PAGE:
EOBR debated over driver harassment
A Federal Motor Carrier Safety Administration committee Feb.7 wrestled with how future regulations pertaining to electronic onboard recorders for hours of service compliance might ensure the devices aren’t used to harass drivers.
The Motor Carrier Safety Advisory Committee is tasked with making recommendations to the agency following the 7th Circuit Court of Appeals’ decision last August that vacated the 2010 limited mandate for EOBRs for certain noncompliant carriers.
The harassment issue may be the key consideration for the agency, which is intent on devising a rule that mandates some version of electronic logging devices for virtually all trucks in interstate commerce, given the court’s vacation of the rule.
Following the January 2011 Notice of Proposed Rulemaking “for a broader mandate,” said FMCSA Associate Administrator for Policy Larry Minor, the agency is gathering input on harassment stemming from electronic logs from several other sources. It plans “listening sessions,” including one at a Louisville trucking show next month.
While the committee, meeting in Alexandria, Va., spent considerable time debating how EOBRs could be designed to prevent their use for driver harassment, a majority of members favored adopting recommendations specifically for “electronic logging devices,” separate from more broadly functional fleet-management systems.
“It is the incorporation of the fleet management system [with mobile communication technology] into the electronic logging device that creates the gateway” for harassment issues, said Todd Spencer, executive vice president of the Owner-Operator Independent Drivers Association. “FMCSA should not allow carriers to integrate fleet management systems into electronic logging devices,” he added.
The broad majority of committee members did not go so far as to recommend totally disallowing such integration. If a rulemaking simply doesn’t consider the option of fleet management tools to add on top of the electronic log, said Con-way Freight Safety Vice President Bob Petrancosta, “I would argue it doesn’t endorse it. [Manufacturers] make fine fleet management systems that have a benefit to them.”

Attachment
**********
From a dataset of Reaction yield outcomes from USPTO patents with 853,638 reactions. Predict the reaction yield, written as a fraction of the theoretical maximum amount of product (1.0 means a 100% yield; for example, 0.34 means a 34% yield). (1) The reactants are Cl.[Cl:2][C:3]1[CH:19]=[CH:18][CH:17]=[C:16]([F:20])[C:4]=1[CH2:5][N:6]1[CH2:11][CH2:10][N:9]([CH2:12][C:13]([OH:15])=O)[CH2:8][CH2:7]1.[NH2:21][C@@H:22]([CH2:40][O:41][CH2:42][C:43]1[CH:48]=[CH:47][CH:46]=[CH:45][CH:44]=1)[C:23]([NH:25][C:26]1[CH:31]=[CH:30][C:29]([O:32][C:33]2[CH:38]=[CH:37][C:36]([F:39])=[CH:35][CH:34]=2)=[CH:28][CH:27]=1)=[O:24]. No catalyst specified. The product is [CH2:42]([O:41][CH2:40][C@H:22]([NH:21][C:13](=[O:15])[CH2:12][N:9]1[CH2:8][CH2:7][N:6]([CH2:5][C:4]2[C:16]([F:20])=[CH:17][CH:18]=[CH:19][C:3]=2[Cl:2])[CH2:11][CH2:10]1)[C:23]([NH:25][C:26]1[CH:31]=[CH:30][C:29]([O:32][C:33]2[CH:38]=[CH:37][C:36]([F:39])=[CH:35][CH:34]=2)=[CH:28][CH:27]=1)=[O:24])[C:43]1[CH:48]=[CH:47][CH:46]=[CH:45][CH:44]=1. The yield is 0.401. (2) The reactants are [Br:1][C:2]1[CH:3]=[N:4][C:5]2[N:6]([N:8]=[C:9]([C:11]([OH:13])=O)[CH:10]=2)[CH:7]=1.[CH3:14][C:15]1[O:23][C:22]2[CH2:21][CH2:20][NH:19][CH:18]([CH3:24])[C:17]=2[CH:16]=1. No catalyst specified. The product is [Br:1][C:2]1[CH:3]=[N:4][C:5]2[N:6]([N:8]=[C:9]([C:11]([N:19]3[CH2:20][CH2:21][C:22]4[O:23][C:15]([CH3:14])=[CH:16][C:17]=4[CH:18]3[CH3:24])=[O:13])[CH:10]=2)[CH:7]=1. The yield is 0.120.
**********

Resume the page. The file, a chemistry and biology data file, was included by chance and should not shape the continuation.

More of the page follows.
The vacated limited mandate rule, said Spencer, “went well beyond a simple electronic logging device. It required these broader systems, and that’s what the legislation that’s being kicked around right now would require.” He also noted that requiring real-time tracking capabilities and global positioning system location data triggers constitutional issues about privacy.
Said Danny Schnautz of Clark Truck Lines, “We need to limit that definition of electronic logging systems. The only reason the harassment issue came up is because of the two-way communication systems.”
A draft report to the agency by the committee called out several areas where harassment issues can arise. Among them are repeated carrier contacts during off-duty time, law enforcement demands to show a paper log, general intrusion into driver privacy by management, pressure on drivers from dispatch, a driver’s decision to stop when tired being used against a driver and multiple contacts by carriers or shippers questioning why drivers are not moving.
Not mandating real-time communication from the devices may mitigate most of these situations, committee members suggested.
Considerable debate surrounded the need to mandate GPS functionality within electronic logging device standards. “Whether you’re going from here to here,” Spencer noted, “the only thing relative to hours of service is hours. There is no realistic economic benefit” to including a location-tracking element, adding costs and potentially opening right-of-control disputes in the independent contractor owner-operator/carrier relationship, putting both businesses in jeopardy in a legal challenge.